Veteran soldiers return Northern Ireland medals with 23 white feathers in Bloody Sunday prosecution protest
Three former soldiers who served in Northern Ireland have returned their medals to the Prime Minister along with 23 white feathers in protest of the decision to prosecute one soldier over the Bloody Sunday killings.
Last month the Public Prosecution Service announced the former paratrooper - known as Soldier F - is to face prosecution for the murder and attempted murder of six people in Londonderry in 1972.
Thirteen civil rights demonstrators were shot dead on January 30 1972, on one of the most notorious days of the Northern Ireland Troubles. A 14th died later in hospital.
Medals returned to the Prime Minister and her Cabinet with White Feathers— Jim kenyon (@Jimofhereford) April 7, 2019
Capt Steve Garwood ,WO 1 Mark Billingham SAS & Cpl Jim Kenyon have all returned their Northern Ireland medals along with 23 white Feathers in protest of the treatment of Solider F.
Please share far & wide pic.twitter.com/niLiCC6TPz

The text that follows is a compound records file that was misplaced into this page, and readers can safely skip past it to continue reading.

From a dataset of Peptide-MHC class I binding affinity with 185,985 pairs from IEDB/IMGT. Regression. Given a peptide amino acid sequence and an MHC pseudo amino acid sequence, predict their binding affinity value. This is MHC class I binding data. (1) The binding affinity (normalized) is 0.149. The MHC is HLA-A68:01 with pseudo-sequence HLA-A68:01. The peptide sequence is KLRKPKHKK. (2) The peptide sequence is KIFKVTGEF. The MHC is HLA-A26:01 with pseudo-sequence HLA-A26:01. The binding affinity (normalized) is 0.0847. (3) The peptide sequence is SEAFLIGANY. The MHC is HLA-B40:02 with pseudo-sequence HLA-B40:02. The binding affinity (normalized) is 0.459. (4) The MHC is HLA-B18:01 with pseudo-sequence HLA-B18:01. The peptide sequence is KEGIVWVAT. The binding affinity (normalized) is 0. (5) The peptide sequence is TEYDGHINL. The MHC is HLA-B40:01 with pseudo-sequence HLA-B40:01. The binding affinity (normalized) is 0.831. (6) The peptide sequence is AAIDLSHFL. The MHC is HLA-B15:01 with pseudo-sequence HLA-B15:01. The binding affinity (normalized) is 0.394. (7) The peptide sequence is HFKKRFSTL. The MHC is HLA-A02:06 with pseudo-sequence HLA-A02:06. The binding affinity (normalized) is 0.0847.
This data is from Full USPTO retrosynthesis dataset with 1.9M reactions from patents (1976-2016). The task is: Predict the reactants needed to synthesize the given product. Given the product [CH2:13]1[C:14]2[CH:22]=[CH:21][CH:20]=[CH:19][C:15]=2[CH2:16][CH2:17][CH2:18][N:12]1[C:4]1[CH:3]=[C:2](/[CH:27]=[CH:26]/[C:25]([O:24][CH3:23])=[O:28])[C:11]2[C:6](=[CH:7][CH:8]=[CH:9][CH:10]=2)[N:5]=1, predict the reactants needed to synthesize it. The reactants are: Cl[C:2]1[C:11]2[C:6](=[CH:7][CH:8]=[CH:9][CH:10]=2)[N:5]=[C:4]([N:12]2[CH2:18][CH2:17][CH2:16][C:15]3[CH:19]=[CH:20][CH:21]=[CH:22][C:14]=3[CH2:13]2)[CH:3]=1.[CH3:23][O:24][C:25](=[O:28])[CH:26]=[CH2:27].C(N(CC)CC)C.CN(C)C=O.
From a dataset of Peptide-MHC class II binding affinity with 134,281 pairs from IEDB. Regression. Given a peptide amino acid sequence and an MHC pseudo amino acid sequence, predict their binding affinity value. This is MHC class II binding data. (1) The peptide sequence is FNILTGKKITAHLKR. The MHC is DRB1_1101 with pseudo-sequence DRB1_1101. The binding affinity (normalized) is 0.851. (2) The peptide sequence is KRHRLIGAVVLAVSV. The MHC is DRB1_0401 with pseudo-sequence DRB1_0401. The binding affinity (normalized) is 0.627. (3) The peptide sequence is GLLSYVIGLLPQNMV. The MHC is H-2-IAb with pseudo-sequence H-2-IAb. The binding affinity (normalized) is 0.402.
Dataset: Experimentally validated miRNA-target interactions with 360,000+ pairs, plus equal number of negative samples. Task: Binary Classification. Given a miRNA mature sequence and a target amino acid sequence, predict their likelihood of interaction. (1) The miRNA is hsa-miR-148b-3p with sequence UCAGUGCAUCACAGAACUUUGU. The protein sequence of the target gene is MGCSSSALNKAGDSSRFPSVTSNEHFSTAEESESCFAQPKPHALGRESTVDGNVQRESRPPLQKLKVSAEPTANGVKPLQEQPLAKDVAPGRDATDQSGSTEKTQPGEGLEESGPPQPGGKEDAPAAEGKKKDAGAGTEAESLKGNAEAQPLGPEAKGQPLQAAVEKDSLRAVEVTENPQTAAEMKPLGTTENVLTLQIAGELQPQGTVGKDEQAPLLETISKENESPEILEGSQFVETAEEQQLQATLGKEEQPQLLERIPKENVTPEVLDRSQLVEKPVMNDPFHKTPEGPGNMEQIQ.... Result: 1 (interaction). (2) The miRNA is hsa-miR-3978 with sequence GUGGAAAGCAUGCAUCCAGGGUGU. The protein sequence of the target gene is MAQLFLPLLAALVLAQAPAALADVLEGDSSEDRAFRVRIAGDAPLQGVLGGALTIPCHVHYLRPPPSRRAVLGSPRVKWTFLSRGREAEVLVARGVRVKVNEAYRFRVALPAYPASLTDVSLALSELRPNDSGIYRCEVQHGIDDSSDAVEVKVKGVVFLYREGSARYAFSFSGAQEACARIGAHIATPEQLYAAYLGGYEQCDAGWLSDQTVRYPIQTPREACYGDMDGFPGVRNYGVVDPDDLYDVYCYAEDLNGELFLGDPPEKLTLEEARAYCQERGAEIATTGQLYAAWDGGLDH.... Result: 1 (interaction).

The Daily Mail reports of Corporal Jim Kenyon formerly of the Parachute Regiment, Captain Steve Garwood and ex-SAS Sergeant Major Mark Billingham returning their medals for service in Northern Ireland to Downing Street.
They included 23 white feathers each attached to a miniature version of their medals and addressed to each member of the cabinet.
The former soldiers said that was to represent "cowardice in the face of the enemy".
In an accompanying letter they raised the cases of soldiers killed in the line of duty while serving in Northern Ireland.
"Politicians have let us down," said Mr Kenyon, "The Armed Forces should have had an amnesty."
He added: "The Good Friday Agreement gave amnesty to terrorists. It gave no amnesty to the Armed Forces."
The UK Government said it was "indebted" to those soldiers who served with "courage and distinction to bring peace to Northern Ireland".
It said the decision to bring a prosecution was independent of it and it would be offering full legal and pastoral support to Soldier F.
Belfast Telegraph Digital